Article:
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CUSTODIO V CA

DOCTRINE
The mere fact that the plaintiff suffered losses does not give rise to a right to recover damages.
To warrant the recovery of damages, there must be both a right of action for a legal wrong
inflicted by the defendant, and damage resulting to the plaintiff therefrom. Wrong without
damage, or damage without wrong, does not constitute a cause of action, since damages are
merely part of the remedy allowed for the injury caused by a breach or wrong.

Damnum absque injuria – There is a material distinction between damages and injury. Injury is
the illegal invasion of a legal right; damage is the loss, hurt, or harm which results from the injury;
and damages are the recompense or compensation awarded for the damage suffered. Thus,
there can be damage without injury in those instances in which the loss or harm was not the
result of a violation of a legal duty. These situations are often called damnum absque injuria.

Article 21 – Article 21 of the New Civil Code provides the basis for the principle of abuse of rights.
For there to be an abuse of rights, the following requisites must concur: (1) defendant acted in a
manner contrary to morals, good customs or public policy; (2) The acts should be willful and; (3)
There was damage or injury to the plaintiff.

FACTS:
Private Respondent Mabasa wanted to establish an easement of right of way going into their
property against petitioners who built an adobe wall in their properties which thereby restricted
access to the Mabasa property. Petitioners claim that they built the wall in order to protect their
persons and their property from their intrusive neighbors. The Trial Court nonetheless ordered
that an easement be created.

Not satisfied, Mabasa went to the Court of Appeals which modified the decision of the trial court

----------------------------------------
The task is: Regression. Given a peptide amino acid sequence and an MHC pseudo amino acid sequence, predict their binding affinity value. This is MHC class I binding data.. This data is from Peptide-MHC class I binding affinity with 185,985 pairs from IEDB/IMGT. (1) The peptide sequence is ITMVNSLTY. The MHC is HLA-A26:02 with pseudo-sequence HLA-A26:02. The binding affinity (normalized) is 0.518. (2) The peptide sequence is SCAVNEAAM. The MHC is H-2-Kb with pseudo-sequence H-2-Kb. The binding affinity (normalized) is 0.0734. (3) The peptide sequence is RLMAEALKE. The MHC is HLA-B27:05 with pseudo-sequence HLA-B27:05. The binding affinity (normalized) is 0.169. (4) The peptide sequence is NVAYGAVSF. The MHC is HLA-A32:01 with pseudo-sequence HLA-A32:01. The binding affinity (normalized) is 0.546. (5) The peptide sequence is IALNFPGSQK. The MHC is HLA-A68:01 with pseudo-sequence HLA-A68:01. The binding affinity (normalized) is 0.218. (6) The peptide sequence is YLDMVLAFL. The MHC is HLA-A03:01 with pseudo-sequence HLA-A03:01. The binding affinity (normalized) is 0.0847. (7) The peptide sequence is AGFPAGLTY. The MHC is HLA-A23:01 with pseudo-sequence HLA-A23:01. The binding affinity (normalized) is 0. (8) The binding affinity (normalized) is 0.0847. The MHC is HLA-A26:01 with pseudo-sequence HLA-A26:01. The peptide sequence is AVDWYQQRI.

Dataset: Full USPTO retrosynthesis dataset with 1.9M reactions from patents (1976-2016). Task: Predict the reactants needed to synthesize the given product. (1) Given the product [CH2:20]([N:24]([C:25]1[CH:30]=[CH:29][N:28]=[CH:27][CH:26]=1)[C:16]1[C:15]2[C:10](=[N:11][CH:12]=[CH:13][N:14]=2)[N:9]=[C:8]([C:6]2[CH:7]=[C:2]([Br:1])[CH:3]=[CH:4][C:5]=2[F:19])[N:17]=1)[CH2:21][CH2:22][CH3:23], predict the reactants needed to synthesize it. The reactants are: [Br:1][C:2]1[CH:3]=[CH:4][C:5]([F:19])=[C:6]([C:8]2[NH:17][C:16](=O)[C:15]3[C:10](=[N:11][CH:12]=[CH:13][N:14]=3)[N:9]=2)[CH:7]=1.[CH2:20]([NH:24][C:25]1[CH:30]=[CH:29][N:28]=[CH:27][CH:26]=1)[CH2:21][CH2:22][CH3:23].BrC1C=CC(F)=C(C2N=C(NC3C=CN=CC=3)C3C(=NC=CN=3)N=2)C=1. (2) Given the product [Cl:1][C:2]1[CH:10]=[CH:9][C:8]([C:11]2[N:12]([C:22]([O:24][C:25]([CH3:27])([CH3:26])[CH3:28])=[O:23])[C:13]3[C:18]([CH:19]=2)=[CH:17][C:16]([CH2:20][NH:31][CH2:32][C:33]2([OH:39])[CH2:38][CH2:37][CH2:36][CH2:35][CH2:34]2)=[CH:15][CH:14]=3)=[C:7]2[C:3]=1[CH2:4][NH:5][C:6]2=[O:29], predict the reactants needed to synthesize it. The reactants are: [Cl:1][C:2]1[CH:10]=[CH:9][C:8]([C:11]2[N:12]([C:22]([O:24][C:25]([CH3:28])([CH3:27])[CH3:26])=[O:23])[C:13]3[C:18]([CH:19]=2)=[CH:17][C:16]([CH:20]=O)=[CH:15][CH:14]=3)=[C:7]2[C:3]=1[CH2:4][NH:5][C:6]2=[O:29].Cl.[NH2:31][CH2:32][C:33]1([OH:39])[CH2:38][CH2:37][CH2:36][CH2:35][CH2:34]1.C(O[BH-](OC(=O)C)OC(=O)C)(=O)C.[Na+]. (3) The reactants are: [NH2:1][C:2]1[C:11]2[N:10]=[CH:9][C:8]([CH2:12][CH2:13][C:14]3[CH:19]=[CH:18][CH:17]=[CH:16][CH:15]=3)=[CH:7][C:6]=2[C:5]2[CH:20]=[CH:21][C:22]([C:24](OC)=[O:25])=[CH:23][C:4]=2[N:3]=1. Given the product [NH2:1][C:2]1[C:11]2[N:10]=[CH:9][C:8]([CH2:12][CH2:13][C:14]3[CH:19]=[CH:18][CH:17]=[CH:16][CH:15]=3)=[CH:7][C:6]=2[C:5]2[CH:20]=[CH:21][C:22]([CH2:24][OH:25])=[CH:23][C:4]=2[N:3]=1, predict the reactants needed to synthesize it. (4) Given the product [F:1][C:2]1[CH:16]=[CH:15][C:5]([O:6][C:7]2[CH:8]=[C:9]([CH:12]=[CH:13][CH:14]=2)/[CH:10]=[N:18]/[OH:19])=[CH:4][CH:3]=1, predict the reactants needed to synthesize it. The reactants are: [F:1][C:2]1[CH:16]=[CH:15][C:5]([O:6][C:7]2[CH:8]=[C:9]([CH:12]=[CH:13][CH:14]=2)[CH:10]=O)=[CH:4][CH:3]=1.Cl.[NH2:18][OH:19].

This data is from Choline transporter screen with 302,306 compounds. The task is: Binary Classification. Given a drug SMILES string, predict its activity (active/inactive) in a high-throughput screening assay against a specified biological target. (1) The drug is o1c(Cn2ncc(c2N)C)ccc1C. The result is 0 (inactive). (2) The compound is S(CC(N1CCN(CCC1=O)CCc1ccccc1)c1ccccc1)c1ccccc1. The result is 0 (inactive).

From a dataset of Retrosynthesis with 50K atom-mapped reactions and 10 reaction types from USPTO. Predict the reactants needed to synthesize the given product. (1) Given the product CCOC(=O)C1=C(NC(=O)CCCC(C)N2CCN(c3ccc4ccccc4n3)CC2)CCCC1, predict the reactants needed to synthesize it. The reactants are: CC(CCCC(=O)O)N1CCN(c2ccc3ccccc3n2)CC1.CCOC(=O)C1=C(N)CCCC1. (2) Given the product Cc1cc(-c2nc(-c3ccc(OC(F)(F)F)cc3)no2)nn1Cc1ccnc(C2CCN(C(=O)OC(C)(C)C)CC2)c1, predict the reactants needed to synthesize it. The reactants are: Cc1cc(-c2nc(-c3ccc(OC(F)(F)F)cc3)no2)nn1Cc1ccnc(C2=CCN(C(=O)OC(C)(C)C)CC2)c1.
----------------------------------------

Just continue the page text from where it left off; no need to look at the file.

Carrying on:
by awarding actual damages (p65,000.00), moral damages (p30,000.00) and exemplary damages
(p10,000.00). Hence this petition. Damages were based on the fact of loss in the form of
unrealized rentals on the property due to the adobe wall restricting access.

ISSUE: WON the CA erred in awarding damages.


HELD:
Yes. The Court of Appeals erred, the award for damages has no legal basis. The mere fact of loss
does not give rise to a right to recover damages. There must be both a right of action for a legal
wrong inflicted by defendant and a damage to the plaintiff resulting therefrom. Damages are
merely a part of the remedy allowed for the injury caused by a breach or wrong.

An injury is an illegal invasion of a legal right, any loss, hurt and harm resulting from the injury is
damage. Damages are the recompense or compensation awarded for the damage suffered. In
this case, the petitioners merely constructed an adobe wall which was in keeping with and is a
valid exercise of their rights as the owner of their respective properties—i.e. there was no abuse
of right as provided for in Article 21 of the New Civil Code and where the following requisites
must concur: (1) defendant acted in a manner contrary to morals, good customs or public policy;
(2) The acts should be willful and; (3) There was damage or injury to the plaintiff. None of these
requisites was present in this case.

The loss was therefore not a result of a violation of a legal duty. Instances where the damage was
not a result of an injury is called damnum absque injuria and the plaintiff is not normally given
an award for damages.

In other words, in order that the law will give redress for an act causing damage, that act must
be not only hurtful, but wrongful. There must be damnum et injuria.

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